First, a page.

Docs

Six finalists revealed for 2022 Library of Congress Lavine/Ken Burns Prize for Film

The Library of Congress, the Crimson Lion/Lavine Family Foundation and the Better Angels Society have unveiled the six documentary projects that will vie for this year’s Library of Congress Lavine/Ken ...
July 27, 2022

The Library of Congress, the Crimson Lion/Lavine Family Foundation and the Better Angels Society have unveiled the six documentary projects that will vie for this year’s Library of Congress Lavine/Ken Burns Prize for Film.

Established in 2019, the award recognizes a late-stage documentary film that employs archival materials to shine a light on important aspects of American history. The winning project will receive a grant of $200,000 to aid in completion, distribution, marketing and outreach. One designated runner-up will receive $50,000, while the other four nominees will receive $25,000 each.

The six finalists for this year’s award were selected from a pool of submissions assembled by an internal committee comprised of filmmakers from Ken Burns‘ prodco Florentine Films, which were then reviewed by staff from the Library of Congress’ National Audio-Visual Conservation Center. Earlier this year, an additional six submissions for the 2022 award were recognized with a Better Angels Lavine Fellowship, which provides mentorship and non-monetary support for filmmakers completing their projects.

The finalists for this year’s Library of Congress Lavine/Ken Burns Prize for Film are listed below:

Bella
Director: Jeff L. Lieberman

Logline: In 1970, Bella Abzug entered Congress ready for a fight. With her trademark hat and Bronx swagger, the first elected feminist upended the Washington patriarchy, battling for women’s equality, civil rights, and LGBTQ+ protections. Despite Nixon and the FBI’s attempts to silence her, Bella persisted, revolutionizing the blueprint for America.

Cannabis Buyers Club
Directors: Kip Andersen, Chris O’Connell

Logline: Cannabis Buyers Club tells the unknown story of one of the most important LGBTQ+ rights struggles of the 20th century: how a neglected group of people suffering the horrors of the AIDS pandemic in San Francisco were led by a gay Vietnam vet/renegade pot dealer to legalize medical marijuana.

Imagining the Indian: The Fight Against Native American Mascoting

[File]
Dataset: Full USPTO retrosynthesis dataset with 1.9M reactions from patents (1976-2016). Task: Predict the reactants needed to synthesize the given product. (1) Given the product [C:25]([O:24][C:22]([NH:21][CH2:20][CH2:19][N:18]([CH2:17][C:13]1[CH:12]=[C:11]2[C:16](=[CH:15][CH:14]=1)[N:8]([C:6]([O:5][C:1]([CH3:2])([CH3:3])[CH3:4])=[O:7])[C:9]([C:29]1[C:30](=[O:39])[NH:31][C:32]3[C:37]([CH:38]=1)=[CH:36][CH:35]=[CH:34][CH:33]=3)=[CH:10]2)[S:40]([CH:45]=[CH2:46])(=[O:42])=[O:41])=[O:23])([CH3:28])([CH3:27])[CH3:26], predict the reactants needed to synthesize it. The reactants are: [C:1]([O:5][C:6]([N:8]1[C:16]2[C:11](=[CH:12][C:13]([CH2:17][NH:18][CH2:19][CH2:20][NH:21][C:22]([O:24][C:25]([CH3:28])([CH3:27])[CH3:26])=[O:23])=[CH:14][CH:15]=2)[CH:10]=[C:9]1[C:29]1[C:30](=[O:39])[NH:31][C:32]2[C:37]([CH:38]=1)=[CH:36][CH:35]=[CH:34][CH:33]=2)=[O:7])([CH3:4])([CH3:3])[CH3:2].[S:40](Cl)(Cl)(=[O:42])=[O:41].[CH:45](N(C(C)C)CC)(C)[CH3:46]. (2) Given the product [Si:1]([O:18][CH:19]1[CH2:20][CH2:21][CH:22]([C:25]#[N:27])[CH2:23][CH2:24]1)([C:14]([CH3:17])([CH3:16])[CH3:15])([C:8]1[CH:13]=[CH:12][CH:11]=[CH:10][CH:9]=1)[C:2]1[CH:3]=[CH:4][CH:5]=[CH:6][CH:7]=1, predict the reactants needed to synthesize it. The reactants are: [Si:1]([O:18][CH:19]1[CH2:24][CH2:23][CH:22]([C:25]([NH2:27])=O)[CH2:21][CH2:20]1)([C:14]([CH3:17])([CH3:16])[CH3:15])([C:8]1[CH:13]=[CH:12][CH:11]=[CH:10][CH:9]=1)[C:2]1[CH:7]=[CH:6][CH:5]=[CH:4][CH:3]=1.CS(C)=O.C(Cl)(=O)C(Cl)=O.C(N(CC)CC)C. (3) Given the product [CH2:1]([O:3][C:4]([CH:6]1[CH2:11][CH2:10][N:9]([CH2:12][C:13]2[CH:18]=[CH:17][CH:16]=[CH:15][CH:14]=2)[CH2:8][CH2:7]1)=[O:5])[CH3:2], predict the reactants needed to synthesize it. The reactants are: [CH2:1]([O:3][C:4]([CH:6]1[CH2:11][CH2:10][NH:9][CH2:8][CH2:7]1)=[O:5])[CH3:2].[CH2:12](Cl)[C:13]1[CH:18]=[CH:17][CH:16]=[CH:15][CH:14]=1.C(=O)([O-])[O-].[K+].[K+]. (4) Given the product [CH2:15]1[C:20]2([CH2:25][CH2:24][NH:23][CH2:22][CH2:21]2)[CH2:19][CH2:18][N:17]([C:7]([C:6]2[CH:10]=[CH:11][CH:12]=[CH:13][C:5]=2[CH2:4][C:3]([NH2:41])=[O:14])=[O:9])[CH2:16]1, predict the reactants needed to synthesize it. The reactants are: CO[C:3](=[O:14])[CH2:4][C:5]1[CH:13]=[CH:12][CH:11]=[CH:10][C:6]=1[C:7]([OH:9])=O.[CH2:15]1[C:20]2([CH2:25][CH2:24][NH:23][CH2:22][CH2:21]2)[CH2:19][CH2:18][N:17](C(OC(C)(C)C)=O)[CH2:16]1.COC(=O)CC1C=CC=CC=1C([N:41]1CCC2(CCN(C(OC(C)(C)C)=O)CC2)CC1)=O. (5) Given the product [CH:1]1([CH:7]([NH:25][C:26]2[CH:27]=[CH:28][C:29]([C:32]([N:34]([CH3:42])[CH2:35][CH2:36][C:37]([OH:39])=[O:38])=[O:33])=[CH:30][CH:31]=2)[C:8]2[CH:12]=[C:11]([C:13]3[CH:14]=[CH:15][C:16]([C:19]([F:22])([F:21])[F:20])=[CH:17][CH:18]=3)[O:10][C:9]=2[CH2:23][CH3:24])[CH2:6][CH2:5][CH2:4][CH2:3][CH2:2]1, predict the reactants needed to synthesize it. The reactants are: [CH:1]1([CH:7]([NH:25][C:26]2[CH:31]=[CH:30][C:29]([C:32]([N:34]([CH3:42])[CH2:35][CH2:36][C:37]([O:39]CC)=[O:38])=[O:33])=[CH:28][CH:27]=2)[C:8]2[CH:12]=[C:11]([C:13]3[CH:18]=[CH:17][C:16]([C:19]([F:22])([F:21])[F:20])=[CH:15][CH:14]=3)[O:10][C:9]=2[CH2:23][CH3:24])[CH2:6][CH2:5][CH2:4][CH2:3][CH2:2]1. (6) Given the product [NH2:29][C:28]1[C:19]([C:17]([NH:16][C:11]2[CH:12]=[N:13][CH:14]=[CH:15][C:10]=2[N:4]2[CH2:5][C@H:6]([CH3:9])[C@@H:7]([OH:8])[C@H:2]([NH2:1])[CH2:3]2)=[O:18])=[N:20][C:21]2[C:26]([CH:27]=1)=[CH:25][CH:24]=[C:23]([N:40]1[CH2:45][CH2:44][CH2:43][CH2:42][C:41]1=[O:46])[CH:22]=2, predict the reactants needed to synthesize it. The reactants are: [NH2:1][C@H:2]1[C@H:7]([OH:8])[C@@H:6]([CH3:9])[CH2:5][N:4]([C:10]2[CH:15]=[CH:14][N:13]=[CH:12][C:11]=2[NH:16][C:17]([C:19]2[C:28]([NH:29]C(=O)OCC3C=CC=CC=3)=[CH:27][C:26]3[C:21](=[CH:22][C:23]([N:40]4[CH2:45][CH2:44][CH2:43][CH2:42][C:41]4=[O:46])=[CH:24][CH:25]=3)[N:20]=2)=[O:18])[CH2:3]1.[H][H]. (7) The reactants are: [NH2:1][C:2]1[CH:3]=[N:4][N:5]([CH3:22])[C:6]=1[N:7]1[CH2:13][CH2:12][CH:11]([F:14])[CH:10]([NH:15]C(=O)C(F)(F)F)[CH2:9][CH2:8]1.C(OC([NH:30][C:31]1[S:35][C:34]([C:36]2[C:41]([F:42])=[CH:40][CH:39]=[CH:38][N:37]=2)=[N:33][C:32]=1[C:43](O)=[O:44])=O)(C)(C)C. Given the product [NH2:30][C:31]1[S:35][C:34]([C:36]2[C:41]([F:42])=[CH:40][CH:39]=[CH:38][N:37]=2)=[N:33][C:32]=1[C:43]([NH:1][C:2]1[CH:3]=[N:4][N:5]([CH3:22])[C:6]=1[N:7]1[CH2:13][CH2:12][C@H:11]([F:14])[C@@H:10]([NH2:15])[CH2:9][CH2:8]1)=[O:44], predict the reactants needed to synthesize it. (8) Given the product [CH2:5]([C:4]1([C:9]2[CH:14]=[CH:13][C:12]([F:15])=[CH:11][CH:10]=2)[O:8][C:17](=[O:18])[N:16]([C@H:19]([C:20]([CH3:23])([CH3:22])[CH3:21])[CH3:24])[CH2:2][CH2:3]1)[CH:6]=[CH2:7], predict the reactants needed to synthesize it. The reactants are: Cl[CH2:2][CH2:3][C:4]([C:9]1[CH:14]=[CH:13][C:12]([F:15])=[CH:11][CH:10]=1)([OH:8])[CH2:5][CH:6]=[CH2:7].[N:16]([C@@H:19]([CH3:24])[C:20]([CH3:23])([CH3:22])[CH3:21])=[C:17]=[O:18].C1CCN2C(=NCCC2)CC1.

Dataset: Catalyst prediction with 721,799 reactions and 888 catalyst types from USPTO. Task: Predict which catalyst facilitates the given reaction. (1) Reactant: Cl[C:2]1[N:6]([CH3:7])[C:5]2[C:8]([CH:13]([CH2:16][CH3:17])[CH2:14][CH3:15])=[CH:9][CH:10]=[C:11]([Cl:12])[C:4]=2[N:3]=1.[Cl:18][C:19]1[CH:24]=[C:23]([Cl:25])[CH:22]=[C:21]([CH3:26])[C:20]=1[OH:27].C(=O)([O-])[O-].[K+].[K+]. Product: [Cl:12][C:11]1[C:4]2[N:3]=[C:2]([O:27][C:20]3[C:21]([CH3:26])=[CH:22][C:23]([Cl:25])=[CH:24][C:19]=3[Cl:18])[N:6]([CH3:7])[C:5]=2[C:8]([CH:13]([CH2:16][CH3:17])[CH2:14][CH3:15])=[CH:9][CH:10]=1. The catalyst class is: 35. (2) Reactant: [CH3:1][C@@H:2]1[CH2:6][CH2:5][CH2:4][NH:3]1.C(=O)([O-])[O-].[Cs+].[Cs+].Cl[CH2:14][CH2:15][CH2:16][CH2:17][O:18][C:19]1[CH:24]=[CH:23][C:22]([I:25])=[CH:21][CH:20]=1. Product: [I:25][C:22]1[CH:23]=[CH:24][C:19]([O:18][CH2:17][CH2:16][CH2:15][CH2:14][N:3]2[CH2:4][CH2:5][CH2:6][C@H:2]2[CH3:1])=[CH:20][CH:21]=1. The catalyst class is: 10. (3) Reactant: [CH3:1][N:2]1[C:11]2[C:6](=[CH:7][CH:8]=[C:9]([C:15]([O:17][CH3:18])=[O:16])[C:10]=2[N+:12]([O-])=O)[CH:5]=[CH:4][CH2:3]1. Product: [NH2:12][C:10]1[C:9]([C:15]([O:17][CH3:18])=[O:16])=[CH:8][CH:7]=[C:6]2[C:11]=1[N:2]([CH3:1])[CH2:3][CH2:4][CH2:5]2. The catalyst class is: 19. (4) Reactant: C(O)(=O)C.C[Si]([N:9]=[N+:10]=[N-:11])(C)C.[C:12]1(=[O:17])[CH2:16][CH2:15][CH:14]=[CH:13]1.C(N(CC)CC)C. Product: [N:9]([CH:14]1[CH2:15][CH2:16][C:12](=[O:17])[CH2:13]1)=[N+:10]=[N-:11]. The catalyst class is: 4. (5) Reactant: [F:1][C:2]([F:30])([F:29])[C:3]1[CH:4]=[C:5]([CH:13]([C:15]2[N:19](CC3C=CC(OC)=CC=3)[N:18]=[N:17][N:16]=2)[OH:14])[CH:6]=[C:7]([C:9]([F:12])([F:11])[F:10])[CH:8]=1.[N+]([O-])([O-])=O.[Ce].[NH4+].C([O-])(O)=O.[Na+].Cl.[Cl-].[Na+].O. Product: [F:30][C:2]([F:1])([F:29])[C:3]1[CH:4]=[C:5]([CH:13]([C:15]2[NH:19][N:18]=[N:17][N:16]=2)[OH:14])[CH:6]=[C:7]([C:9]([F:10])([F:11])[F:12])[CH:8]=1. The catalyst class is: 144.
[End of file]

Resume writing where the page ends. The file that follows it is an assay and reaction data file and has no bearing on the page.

Directors: Aviva Kempner, Ben West

Logline: Imagining the Indian aims to inform and educate about the use of Native American names, logos and mascots in sports and beyond, which has had damaging effects on the self-esteem of Native people.

Philly on Fire (pictured)
Directors: Ross Hockrow, Tommy Walker

Logline: On May 13, 1985, the Philadelphia police dropped a bomb on a row house, burning down an entire neighborhood. Eleven people died (five of them children), 61 homes were destroyed, 250 people became homeless. How could this have happened?

Raymond Lewis: L.A. LegendĀ 
Director: Ryan Polomski
Co-director: Dean Prator

Logline: Raymond Lewis: L.A. Legend tells the true story of the mythical basketball phenom from Watts, California — who many say was blackballed from the NBA in the early ’70s for demanding equality — and the never-told-before tale of his unlikely and heartbreaking journey towards becoming a hoops legend.

Virgil Thomson: Creating the American Sound
Director: John Paulson

Logline: Dubbed “the father of American music” by Aaron Copland, composer/critic Virgil Thomson (1896–1989) is largely unknown to the public. This biography, featuring new and archival music performances, establishes Thomson’s originality, versatility and influence not only as the creator of the American classical sound, but also as an insightful critic of our cultural scene.

The top two projects will be determined by the 2022 awards jury, which consists of filmmakers Dawn Porter, Sally Rosenthal and Sam Pollard; Harvard professor Dr. Annette Gordon-Reed; University of Georgia professor Dr. Claudio Sant; and Librarian of Congress Dr. Carla Hayden. The winning film will then be selected by Dr. Hayden, in consultation with Ken Burns.

About The Author
Andrew Jeffrey joined Realscreen in 2021 as its news editor. Here, he helps to oversee assignment, reporting and editing for Realscreen's daily newsletter. Prior to his work covering documentary and non-fiction film and TV, he worked as a reporter and associate producer for CBC Edmonton, and as a reporter for The Star Calgary, where he covered daily news on beats such as local and provincial politics, health care and harm reduction, sports and education. His work has appeared in other Canadian news outlets such as TVO, the Edmonton Journal and Avenue Magazine.

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